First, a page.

As an IEEE Smart Grid Expert, Steve Collier knows a thing or two about the evolution and history of the U.S. grid and electric utility. In his Electric Energy Online article, Collier not only provides a thorough summary of the past but also what’s to be expected in the future. With the introduction of the Internet of Things and Big Data, the sky’s the limit… in terms of how the modern utility can become more modernized (and the power grid with it). Collier’s key term and differentiator is distributed energy resources (DER). While combining DER with new technologies and other new innovations—such as EVs, microgrids, and much more—the electric grid will soon become the grid of today, as we learn from the experiences of yesterday’s grid.

Read more here.

Date: 20 January 2016
Public Utilities Fortnightly

The era of the microgrid and energy storage is here. And it’s become quite popular among the clean energy crowd, forward-thinking utilities and like-minded energy pundits. IEEE Smart Grid Chair Dr. Massoud Amin is definitely in that group and through his article on Public Utilities Fortnightly he communicates all the benefits and policy progress to date. Dr. Amin also provides a nice snapshot of the future of microgrids and energy storage via batteries. As more and more companies step up in this arena and the technology becomes more refined, the overall approach to the smart grid will improve. All in all, this points to better adoption and acceptance.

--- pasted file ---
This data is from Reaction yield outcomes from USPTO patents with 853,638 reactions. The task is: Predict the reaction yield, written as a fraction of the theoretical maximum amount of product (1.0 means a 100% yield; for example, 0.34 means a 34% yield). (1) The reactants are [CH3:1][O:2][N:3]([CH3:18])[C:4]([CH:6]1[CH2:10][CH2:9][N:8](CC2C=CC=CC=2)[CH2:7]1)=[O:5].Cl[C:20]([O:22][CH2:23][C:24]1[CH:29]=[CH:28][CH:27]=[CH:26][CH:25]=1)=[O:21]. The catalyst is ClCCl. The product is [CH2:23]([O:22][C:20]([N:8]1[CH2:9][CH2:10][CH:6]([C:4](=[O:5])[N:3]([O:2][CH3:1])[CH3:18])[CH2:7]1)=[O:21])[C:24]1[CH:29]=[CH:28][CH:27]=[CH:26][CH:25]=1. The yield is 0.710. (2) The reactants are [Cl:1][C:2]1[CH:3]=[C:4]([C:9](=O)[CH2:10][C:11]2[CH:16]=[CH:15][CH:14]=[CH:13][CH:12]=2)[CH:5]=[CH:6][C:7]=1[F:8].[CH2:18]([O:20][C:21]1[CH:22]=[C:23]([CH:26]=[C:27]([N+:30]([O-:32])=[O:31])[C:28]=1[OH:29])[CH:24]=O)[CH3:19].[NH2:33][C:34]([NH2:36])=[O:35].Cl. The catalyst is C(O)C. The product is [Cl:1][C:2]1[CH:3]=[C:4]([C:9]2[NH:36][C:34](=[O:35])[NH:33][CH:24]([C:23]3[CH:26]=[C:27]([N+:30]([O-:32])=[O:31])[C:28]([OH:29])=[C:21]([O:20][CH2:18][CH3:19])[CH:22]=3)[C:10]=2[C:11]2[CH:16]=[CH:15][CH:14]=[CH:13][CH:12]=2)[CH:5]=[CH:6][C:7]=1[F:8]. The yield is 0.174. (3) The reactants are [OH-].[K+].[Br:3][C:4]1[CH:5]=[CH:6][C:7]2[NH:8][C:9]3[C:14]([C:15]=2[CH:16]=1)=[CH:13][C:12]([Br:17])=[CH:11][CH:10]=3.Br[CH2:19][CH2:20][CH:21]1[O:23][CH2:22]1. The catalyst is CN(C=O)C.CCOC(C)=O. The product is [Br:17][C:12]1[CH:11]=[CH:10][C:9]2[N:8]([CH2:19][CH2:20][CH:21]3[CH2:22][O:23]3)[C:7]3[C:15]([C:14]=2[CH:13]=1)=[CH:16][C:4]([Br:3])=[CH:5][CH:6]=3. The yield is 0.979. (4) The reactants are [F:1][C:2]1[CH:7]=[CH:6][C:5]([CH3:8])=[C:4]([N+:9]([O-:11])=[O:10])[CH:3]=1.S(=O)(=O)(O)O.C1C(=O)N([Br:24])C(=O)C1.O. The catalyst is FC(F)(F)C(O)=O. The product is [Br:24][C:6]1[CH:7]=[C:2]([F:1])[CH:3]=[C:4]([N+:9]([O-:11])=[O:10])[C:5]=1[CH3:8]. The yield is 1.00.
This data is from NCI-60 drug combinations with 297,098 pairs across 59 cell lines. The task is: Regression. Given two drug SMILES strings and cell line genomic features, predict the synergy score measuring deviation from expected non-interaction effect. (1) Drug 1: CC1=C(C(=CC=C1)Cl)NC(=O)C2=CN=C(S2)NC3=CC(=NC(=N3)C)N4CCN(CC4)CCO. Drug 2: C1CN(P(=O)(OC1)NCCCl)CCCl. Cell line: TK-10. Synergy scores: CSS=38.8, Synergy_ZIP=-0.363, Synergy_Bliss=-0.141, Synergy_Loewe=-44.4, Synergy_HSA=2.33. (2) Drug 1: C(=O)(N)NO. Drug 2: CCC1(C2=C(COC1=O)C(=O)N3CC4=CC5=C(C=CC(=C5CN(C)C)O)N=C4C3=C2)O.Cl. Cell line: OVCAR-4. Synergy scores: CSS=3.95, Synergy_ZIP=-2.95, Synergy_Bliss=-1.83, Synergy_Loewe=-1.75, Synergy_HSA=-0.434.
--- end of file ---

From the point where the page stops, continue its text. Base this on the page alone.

IEEE is currently recruiting members to join as mentors or judges for the Smart Competition. To learn more, click here.

Date: December 1, 2015
Sustainable Cities Collective

Because the smart grid is such an innovative and foundational technology--along with the many standards it invites--all signs point to building sustainable smart cities. More and more people are flocking to the world's cities and connectivity is a big part of what's required, primarily through what's offered via the Internet of Things. But smart grid technology and the standard-development projects that support it will become a cornerstone for sustainability in cities around the world. Already today many cities are using smart grid tech to reposition the transmission and distribution of electricity so that consumers can more intelligently consume energy. And IEEE is at the forefront of this smart cities movement with standards such as IEEE 2030®, IEEE Guide for Smart Grid Interoperability of Energy Technology and Information Technology Operation with the Electric Power System (EPS), End-Use Applications, and Loads, and IEEE P2413™, Draft IEEE Standard for an Architectural Framework for the Internet of Things (IoT).

Read more here.

Date: 23 November 2015

In a world increasingly dependent on energy efficiency, material sustainability and redesign and reuse rather than new design, the SMART Competition invites high school students to become part of the solution. By undertaking the project described in the competition’s problem statement, the students will have the opportunity to use professionally available design software while also having access to international experts who will support their efforts as mentors and sponsors.

Teams are comprised of 3-4 students and an educator sponsor. Registration begins in October and ends in January. Registered teams will then be given a deliverables schedule which will help them prepare for participation in the competition.

During the competition finals, the student teams will make their presentation using Internet based video technology. All elements of the competition deliverables will be discussed by the teams with the panel of subject matter expert judges. Team presentations will be scheduled during April.

IEEE is currently recruiting members to join as mentors or judges for the Smart Competition. To learn more, click here.